||read the review
Review by MrBrown
2 stars out of 4
The latest vehicle for the Muscles from Brussels, Jean-Claude Van
Damme, is as nondescript as the tacked-on title (the film was originally
titled the more appropriate, though less slam-bang, The Exchange), fairly
devoid of any distinct personality that would set it apart from other action
The film starts off promisingly enough, with Van Damme being bumped
off within the first five minutes, after a well-staged and edited chase.
Unfortunately for acting scholars everywhere, good ol' Jean-Claude
resurfaces as the twin of the dead J-C, and he heads off to New York to
investigate the murder and the life of the brother he never knew he had.
Needless to say, said brother was involved with some shady characters--the
Russian Mafia--and he soon finds himself running for his life with his
brother's lover (Natasha Henstridge, reduced to playing a typical action
movie "girl" after her maneating turn in Species) in tow.
Like 1993's Hard Target, Maximum Risk marks the American debut of a
celebrated Hong Kong action director--in this case, Ringo Lam, famous for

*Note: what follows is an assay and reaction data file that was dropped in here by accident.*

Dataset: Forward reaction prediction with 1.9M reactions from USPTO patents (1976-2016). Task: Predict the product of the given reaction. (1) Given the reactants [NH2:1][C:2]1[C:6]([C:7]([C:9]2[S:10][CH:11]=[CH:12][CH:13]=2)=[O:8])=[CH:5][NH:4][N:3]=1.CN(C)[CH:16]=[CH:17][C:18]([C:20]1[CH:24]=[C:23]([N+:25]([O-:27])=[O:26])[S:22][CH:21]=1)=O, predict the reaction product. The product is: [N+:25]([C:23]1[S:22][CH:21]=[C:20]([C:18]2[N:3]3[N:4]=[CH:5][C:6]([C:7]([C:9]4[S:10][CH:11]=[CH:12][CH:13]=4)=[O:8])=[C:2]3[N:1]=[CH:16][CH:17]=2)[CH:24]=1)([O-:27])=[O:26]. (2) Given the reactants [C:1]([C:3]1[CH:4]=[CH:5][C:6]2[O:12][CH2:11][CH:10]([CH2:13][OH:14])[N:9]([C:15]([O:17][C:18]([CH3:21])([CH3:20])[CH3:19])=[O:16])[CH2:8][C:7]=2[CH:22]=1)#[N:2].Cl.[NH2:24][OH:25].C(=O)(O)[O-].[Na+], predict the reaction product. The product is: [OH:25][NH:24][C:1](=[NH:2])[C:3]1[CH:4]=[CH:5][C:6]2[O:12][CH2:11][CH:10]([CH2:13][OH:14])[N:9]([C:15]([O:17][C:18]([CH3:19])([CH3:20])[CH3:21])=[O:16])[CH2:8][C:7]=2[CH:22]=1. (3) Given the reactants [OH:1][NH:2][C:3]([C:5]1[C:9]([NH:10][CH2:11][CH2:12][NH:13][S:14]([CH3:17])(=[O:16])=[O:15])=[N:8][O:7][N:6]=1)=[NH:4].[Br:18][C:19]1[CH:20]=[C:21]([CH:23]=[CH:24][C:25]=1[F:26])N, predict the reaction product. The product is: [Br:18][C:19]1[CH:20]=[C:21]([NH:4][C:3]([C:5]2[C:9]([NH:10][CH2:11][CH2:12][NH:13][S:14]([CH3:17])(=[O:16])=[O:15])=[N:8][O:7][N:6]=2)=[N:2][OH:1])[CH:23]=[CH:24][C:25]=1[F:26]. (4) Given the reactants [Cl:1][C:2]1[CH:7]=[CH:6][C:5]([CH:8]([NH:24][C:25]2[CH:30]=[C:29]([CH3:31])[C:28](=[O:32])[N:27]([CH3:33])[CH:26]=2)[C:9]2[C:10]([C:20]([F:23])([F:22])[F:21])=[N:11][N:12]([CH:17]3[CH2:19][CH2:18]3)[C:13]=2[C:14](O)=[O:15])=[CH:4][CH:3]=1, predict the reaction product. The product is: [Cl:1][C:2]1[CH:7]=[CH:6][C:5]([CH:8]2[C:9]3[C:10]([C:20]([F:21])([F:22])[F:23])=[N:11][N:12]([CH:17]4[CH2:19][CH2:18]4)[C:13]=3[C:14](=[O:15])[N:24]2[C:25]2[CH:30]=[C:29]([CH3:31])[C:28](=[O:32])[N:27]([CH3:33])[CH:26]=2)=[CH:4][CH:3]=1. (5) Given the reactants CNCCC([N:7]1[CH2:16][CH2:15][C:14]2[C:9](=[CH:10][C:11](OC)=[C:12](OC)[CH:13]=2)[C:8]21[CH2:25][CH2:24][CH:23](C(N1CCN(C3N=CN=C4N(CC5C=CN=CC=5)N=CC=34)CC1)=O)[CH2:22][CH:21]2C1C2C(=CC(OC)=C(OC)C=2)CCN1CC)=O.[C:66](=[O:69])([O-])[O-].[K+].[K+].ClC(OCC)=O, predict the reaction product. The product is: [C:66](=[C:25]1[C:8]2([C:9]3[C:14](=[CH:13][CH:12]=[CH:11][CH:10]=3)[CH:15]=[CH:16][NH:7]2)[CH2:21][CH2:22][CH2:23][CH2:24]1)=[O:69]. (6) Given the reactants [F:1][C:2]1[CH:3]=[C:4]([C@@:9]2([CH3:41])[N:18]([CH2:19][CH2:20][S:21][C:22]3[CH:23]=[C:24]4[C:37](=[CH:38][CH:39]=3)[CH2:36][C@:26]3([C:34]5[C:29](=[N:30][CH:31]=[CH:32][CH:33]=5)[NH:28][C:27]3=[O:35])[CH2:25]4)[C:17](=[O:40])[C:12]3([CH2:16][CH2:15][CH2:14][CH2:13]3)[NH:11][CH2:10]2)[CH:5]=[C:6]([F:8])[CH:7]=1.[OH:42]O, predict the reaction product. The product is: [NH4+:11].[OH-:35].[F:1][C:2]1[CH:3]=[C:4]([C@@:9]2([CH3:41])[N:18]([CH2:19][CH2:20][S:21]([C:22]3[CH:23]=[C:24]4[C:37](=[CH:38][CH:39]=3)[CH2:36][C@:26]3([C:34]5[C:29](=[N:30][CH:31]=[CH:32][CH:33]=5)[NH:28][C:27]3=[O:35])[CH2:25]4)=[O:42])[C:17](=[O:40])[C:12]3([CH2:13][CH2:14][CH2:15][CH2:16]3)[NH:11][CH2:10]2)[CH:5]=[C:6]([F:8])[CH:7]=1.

his On Fire trilogy. Unfortunately, Lam isn't able to energize the
miniscule goods delivered by Larry Ferguson's tired, unexciting script.
Lam's visual style is a lot grittier and less flashy than John Woo's (the
flashiest bit is a shot that follows the path of a bullet), and thus the
script's flaws aren't concealed too well. He does, however, competently
stage what brief snatches of action there are, though none of it is
especially exciting. Van Damme also comes off slightly worse than usual,
appearing quite stiff, which is likely Lam's inadvertent doing. In his Hong
Kong work, he usually coaxes understated performances from capable actors
such as Chow Yun-Fat; Van Damme, on the other hand, isn't much of an actor,
and as such his attempted "subtlety" comes off as just plain wooden.
As junky as Hard Target was, its flash was enough for Hollywood to
take notice of John Woo. I'm not so sure how Hollywood will treat Ringo
Lam. He's a talented filmmaker, but without Woo's stylistic flair and a Van
Damme vehicle worse than Hard Target under his belt, his future Tinseltown
prospects, unfortunately, don't look too bright.